Archives of Microbiology

, Volume 189, Issue 2, pp 93–100 | Cite as

The highly toxic oxyanion tellurite (TeO 3 2− ) enters the phototrophic bacterium Rhodobacter capsulatus via an as yet uncharacterized monocarboxylate transport system

  • Roberto Borghese
  • Daniele Marchetti
  • Davide Zannoni
Original Paper

Abstract

The facultative phototroph Rhodobacter capsulatus takes up the highly toxic oxyanion tellurite when grown under both photosynthetic and respiratory growth conditions. Previous works on Escherichia coli and R. capsulatus suggested that tellurite uptake occurred through a phosphate transporter. Here we present evidences indicating that tellurite enters R. capsulatus cells via a monocarboxylate transport system. Indeed, intracellular accumulation of tellurite was inhibited by the addition of monocarboxylates such as pyruvate, lactate and acetate, but not by dicarboxylates like malate or succinate. Acetate was the strongest tellurite uptake antagonist and this effect was concentration dependent, being already evident at 1 μM acetate. Conversely, tellurite at 100 μM was able to restrict the acetate entry into the cells. Both tellurite and acetate uptakes were energy dependent processes, since they were abolished by the protonophore FCCP and by the respiratory electron transport inhibitor KCN. Interestingly, cells grown on acetate, lactate or pyruvate showed a high level resistance to tellurite, whereas cells grown on malate or succinate proved to be very sensitive to the oxyanion. Taking these data together, we propose that: (a) tellurite enters R. capsulatus cells via an as yet uncharacterized monocarboxylate(s) transporter, (b) competition between acetate and tellurite results in a much higher level of tolerance against the oxyanion and (c) the toxic action of tellurite at the cytosolic level is significantly restricted by preventing tellurite uptake.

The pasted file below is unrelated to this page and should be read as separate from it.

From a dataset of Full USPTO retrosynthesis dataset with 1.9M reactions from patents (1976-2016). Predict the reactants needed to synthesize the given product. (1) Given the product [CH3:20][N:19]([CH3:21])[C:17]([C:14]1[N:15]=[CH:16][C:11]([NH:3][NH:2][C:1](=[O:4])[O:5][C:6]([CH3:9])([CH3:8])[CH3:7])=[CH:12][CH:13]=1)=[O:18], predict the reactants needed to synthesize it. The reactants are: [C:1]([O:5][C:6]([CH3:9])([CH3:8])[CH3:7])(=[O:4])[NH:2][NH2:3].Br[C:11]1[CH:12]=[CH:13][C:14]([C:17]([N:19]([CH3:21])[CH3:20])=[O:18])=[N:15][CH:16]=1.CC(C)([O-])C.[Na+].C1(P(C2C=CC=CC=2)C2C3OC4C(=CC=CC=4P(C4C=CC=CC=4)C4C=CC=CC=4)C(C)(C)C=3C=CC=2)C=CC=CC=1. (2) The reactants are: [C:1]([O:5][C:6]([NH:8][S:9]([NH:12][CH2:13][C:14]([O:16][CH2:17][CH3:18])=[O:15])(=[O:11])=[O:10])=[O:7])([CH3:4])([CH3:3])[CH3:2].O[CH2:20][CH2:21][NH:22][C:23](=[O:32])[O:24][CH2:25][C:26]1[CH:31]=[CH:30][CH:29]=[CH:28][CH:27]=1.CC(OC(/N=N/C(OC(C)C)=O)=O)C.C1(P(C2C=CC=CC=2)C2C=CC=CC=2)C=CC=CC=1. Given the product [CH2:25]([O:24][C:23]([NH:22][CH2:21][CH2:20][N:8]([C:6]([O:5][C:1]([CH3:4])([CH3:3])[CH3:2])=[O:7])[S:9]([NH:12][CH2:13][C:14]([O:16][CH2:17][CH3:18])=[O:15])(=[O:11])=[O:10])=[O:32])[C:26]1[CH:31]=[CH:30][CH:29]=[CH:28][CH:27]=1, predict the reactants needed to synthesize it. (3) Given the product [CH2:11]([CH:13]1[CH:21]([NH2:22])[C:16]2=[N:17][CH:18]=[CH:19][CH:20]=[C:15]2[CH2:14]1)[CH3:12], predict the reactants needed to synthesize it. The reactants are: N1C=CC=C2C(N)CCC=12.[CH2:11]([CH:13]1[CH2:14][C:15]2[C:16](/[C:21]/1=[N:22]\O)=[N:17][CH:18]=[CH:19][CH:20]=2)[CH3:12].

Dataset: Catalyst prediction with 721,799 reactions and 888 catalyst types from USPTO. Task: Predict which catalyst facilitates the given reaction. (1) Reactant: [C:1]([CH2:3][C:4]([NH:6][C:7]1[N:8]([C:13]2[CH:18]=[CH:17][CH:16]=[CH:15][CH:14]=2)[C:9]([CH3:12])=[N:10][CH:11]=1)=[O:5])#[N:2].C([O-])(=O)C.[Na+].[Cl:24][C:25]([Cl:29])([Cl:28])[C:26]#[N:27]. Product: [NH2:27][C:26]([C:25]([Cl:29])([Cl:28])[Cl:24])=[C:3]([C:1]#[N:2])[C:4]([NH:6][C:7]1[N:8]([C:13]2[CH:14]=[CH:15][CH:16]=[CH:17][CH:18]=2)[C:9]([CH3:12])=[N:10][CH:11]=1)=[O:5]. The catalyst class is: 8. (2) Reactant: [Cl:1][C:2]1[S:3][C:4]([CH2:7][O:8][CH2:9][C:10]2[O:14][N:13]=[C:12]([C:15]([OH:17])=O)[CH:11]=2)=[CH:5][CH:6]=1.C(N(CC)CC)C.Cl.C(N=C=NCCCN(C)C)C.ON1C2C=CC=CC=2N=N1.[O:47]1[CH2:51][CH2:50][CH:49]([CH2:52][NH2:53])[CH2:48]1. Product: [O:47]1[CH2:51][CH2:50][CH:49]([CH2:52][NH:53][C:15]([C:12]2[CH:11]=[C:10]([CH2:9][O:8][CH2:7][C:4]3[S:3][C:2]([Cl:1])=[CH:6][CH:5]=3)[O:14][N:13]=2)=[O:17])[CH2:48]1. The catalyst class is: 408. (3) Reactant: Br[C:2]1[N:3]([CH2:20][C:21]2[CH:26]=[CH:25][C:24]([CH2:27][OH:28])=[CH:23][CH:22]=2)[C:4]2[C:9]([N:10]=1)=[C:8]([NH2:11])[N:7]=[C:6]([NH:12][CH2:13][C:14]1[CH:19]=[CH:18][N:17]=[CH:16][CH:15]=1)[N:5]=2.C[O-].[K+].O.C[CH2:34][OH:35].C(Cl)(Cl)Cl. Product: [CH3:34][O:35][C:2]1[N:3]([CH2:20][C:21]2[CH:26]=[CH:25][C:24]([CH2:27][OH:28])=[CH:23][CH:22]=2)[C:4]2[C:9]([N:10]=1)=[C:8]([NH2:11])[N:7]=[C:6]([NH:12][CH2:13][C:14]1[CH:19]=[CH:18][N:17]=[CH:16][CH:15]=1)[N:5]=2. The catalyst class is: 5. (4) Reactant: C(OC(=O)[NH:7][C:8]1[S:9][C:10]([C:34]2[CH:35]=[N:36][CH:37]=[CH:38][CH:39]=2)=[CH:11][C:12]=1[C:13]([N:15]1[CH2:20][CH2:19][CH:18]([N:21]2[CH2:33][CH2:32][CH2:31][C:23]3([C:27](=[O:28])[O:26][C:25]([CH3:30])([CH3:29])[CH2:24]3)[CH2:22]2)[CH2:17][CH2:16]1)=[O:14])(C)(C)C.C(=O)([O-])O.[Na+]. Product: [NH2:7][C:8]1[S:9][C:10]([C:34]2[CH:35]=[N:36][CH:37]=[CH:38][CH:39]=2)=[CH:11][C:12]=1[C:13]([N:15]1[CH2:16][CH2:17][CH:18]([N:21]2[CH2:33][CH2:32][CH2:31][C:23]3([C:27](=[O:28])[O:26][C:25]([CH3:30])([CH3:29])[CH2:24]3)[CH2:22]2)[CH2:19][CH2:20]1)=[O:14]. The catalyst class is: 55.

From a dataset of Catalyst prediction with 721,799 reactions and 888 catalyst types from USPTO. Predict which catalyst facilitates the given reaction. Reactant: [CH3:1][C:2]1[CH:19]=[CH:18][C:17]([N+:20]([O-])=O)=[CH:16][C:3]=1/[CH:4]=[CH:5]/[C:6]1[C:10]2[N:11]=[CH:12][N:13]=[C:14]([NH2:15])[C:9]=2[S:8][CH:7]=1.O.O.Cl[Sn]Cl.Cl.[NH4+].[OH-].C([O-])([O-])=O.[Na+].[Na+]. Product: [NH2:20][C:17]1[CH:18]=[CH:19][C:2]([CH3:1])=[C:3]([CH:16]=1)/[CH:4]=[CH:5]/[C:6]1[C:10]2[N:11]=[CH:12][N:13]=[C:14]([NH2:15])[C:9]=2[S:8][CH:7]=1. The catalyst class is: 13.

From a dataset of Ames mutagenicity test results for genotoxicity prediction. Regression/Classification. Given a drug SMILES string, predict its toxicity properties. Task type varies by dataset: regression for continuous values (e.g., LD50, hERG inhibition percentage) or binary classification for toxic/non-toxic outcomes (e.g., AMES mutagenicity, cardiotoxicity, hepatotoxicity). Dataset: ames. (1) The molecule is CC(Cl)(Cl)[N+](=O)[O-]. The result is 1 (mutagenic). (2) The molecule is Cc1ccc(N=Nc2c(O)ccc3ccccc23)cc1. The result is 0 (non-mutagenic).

Keywords

Tellurite uptake Monocarboxylate transport Phototrophic bacteria Rhodobacter capsulatus 

Abbreviations

ROS

Reactive oxygen species

DDTC

Diethyldithiocarbamate

NEM

N-ethylmaleimide

FCCP

Carbonyl cyanide-p-trifluoromethoxyphenyl-hydrazone

Notes

Acknowledgments

We thank the Ministero Istruzione Università e Ricerca (MIUR) for supporting this work (Grant: PRIN 2005–2006). D.M. is a recipient of a PhD fellowship from the University of Bologna (PhD School of Biological Sciences, Biomedicine and Biotechnology; XXI program: 2006–2008).

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Copyright information

© Springer-Verlag 2007

Authors and Affiliations

  • Roberto Borghese
    • 1
    • 2
  • Daniele Marchetti
    • 1
  • Davide Zannoni
    • 1
  1. 1.Department of BiologyUniversity of BolognaBolognaItaly
  2. 2.Interdepartmental Center of Research in Environmental Sciences (CIRSA)University of BolognaRavennaItaly

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